Date of Award:

6-19-2012

Document Type:

Thesis

Degree Name:

Doctor of Philosophy (PhD)

Department:

Geology

Advisor/Chair:

John W. Shervals

Abstract

Investigations into ophiolite from California demonstrated that these ultramafic rocks formed within the mantle wedge of a subduction zone. Fore-arc locales are dominated by highly refractory peridotite, formed by hydrous-fractional partial melting that began in the garnet stability field and ended in the spinel stability field. These ophiolites also displayed enriched fluid-mobile element concentrations. Based on melt models, these elements should have extremely low concentrations, yet all pyroxenes display enriched compositions. A new algorithm was derived to model this fluid enrichment process, which represents the total addition of material to the mantle wedge source region and can be applied to any refractory mantle peridotite that has been modified by melt extraction and/or metasomatism. Investigations into the interaction of a mantle plume with continental lithosphere demonstrated that Yellowstone-Snake River Plain olivine tholeiites are compatible with genesis from a deep-seated mantle plume and were modeled via mixing of three components. The variable age, thickness, and composition of North American lithosphere guide this process. Drill core near Twin Falls, ID was examined to assess (1) the chemical evolution of olivine tholeiite, (2) how basalt evolves in continental settings, and (3) the dominant fractionation process, e.g., fractional crystallization, Raleigh fractional crystallization, or assimilation fractional crystallization.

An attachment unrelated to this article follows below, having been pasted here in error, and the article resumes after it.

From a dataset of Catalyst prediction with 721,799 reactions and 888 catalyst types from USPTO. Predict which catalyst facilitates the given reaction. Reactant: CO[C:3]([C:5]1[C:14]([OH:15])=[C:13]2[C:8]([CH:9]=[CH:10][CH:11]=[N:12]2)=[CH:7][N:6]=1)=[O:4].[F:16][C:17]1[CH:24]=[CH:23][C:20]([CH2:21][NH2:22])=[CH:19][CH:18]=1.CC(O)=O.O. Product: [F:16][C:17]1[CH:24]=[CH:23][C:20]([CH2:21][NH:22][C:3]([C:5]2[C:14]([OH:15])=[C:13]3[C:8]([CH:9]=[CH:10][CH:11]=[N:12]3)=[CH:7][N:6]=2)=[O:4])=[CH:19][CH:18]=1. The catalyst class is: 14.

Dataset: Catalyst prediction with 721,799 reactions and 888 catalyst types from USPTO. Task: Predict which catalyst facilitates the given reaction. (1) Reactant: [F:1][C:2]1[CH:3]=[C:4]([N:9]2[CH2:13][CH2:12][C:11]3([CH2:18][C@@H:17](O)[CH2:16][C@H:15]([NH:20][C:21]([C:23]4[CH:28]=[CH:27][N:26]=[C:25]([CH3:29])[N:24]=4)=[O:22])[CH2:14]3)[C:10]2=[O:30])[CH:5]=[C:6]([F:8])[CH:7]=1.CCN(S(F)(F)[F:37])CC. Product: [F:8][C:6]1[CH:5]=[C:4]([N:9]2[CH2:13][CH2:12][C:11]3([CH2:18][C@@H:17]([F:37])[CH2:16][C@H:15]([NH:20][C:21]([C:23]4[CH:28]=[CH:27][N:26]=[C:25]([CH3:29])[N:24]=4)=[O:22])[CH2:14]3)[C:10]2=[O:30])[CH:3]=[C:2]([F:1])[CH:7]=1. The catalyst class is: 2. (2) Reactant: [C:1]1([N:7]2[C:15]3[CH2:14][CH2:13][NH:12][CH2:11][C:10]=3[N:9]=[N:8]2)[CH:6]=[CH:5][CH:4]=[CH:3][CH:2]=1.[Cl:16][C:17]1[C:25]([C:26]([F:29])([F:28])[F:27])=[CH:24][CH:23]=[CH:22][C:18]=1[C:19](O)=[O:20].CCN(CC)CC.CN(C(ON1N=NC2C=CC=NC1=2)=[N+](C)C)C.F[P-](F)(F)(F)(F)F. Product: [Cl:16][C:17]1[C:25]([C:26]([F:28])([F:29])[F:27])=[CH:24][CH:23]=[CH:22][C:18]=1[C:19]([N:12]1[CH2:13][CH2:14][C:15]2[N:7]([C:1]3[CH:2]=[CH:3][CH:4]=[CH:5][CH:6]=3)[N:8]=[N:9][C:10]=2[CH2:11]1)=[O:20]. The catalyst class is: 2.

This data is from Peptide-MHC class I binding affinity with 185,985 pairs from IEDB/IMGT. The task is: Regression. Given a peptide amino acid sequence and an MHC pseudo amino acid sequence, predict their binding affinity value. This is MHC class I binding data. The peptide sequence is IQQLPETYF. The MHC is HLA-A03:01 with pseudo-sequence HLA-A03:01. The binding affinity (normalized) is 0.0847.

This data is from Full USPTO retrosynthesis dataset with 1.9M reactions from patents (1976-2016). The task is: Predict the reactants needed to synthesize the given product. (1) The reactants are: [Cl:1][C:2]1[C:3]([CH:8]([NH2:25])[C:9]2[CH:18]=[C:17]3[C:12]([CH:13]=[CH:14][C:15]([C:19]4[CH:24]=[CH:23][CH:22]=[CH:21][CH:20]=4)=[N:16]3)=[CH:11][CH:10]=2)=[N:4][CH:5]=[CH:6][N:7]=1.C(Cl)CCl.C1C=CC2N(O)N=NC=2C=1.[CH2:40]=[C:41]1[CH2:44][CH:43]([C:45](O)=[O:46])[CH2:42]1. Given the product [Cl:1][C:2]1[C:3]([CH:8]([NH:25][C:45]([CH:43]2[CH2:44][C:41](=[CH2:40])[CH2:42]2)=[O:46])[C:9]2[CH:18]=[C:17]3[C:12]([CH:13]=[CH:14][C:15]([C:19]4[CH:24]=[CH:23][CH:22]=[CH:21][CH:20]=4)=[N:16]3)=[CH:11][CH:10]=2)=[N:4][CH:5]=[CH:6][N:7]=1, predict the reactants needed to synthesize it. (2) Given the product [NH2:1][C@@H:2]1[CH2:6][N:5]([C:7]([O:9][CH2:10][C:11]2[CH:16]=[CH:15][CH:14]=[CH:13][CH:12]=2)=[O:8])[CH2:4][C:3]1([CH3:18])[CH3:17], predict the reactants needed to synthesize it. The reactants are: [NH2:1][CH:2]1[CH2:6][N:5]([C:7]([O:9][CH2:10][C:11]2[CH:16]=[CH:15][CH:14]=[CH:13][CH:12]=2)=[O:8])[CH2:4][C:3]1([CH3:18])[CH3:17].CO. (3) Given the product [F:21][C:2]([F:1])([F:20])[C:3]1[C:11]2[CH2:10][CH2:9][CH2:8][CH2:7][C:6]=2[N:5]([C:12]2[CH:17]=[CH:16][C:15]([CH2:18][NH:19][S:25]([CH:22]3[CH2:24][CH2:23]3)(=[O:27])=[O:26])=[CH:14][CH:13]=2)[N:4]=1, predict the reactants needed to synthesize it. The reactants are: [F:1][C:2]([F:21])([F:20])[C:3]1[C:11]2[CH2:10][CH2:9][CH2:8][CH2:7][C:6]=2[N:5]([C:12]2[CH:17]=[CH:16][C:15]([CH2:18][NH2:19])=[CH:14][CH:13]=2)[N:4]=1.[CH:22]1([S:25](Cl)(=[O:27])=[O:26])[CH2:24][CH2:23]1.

Comments

This work made publicly available electronically on July 30, 2012.

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